—John Faithful Hamer, The Myth of the Fuckbuddy (2016)

When Sadie Met Doris

She’s a lady, named Sadie, who used to be shady. Loves whiskey, me, and the CBC. Hates hockey, brie, and misogyny. She’s a bourgeoisie, from NDG, who got a silly degree—a PhD, in History, or Philosophy—at the Tinder age of 33.

She fell for a florist, named Doris, a Taurus, who sings in the chorus, talks like she ate a thesaurus, and knows her way around a clitoris.

“Hey, Hamer, if a Sadie falls for a florist, and no one’s there to tweet about it, does it make a sound? Am I whoring around? Will this lead to an ultrasound?”

Oh Sadie, Sadie, I’m glad to say: y’all were married last May, had twins today.

—John Faithful Hamer, The Myth of the Fuckbuddy (2017)

Don’t Trust Any Idea Over 30?

Humanities Heuristic: If every book on the syllabus is younger than your mom, drop the class.

Don Draper

When student activist Jack Weinberg declared “Don’t trust anyone over 30”—at the height of the Free Speech Movement at UC Berkeley in the mid-1960s—he was, to some extent, speaking for an entire generation, a generation that had lost faith in the wisdom of their elders, a generation that had concluded that the present had little or nothing to learn from the past. But he was also giving voice to an intuition that flows quite naturally out of cultural currents that predate the babyboomers, such as the theory of the avant-garde, the Whiggish faith in progress, the modernist obsession with all things new—which the philosopher Nassim Nicholas Taleb has aptly dubbed neomania—and the sense, so well articulated by Henry Adams in The Education of Henry Adams (1907), that the modern world constitutes a radical break with history: “in essentials like religion, ethics, philosophy; in history, literature, art; in the concepts of all science, except perhaps mathematics, the American boy of 1854 stood nearer the year 1 than to the year 1900. The education he had received bore little relation to the education he needed. Speaking as an American of 1900, he had as yet no education at all. He knew not even where or how to begin.”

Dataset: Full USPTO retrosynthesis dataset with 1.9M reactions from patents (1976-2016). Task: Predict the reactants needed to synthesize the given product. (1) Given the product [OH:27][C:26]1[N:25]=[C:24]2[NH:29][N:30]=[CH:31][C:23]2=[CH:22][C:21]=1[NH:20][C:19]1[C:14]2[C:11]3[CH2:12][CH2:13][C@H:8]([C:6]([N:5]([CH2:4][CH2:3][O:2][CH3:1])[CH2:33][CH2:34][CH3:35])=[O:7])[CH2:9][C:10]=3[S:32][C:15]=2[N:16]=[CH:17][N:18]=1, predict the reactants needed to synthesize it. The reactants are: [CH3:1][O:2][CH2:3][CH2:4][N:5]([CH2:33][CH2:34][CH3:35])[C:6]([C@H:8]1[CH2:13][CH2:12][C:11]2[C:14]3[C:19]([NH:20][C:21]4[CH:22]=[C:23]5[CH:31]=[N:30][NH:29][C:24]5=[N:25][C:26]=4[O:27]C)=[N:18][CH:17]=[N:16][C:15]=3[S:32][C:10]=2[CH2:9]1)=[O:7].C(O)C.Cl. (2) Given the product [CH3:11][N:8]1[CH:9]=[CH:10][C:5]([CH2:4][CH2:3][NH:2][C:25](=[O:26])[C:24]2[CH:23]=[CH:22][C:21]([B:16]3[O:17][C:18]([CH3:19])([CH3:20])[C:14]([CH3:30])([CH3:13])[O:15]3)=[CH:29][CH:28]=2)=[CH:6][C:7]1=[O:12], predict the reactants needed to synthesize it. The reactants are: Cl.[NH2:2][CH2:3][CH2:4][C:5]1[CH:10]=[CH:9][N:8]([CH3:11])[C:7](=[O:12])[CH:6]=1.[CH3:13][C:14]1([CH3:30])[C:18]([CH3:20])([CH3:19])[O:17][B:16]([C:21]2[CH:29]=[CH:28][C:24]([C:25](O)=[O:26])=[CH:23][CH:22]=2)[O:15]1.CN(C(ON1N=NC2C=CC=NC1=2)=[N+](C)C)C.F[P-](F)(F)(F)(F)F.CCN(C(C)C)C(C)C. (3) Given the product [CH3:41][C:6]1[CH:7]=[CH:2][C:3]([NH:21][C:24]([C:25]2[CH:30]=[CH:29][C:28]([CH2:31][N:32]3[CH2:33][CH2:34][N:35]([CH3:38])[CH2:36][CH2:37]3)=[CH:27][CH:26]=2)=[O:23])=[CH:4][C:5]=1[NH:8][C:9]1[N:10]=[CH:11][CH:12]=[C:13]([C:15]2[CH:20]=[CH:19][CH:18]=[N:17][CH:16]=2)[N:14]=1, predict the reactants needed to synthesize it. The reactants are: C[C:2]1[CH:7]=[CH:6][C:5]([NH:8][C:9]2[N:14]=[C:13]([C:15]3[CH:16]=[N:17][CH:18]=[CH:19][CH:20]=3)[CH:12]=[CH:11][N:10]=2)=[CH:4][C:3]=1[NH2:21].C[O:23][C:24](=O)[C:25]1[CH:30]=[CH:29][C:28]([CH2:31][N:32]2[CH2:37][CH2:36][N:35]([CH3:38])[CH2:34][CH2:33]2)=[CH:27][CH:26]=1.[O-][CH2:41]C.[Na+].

Is this modernist mistrust of the past justified? I used to think so. But lately, not so much. Inventions like the microscope and the telescope have made it possible for scientists in fields like molecular cell biology and particle physics to see things—faraway stars, subatomic particles, and microscopic viruses—which simply couldn’t be seen in the ancient world. As such, the rapidly changing received wisdom in fields which benefit from these amazing technological innovations is easy enough to explain and justify. The rapidly changing received wisdom in the humanities and the social sciences is far less easy to explain and justify. Is there any technological advance which has made it possible for us to “see” things about human nature which would have been “invisible” to thoughtful people in the ancient world? I can’t, for the life of me, seem to think of one. Has modern life, and everything it entails, so fundamentally rewired our brains that human nature is, in the twenty-first century, dramatically different from the human nature which prevailed in, say, the Egypt of the Pharaohs? I doubt it. And this doubt leads me to two troubling questions: If our capacity to “see” human nature hasn’t changed much, and human nature hasn’t changed much, how can we justify and explain the rapidly changing received wisdom in the humanities and the social sciences? What’s more, if little has changed, how can we justify the claim that the present has little or nothing to learn from the past?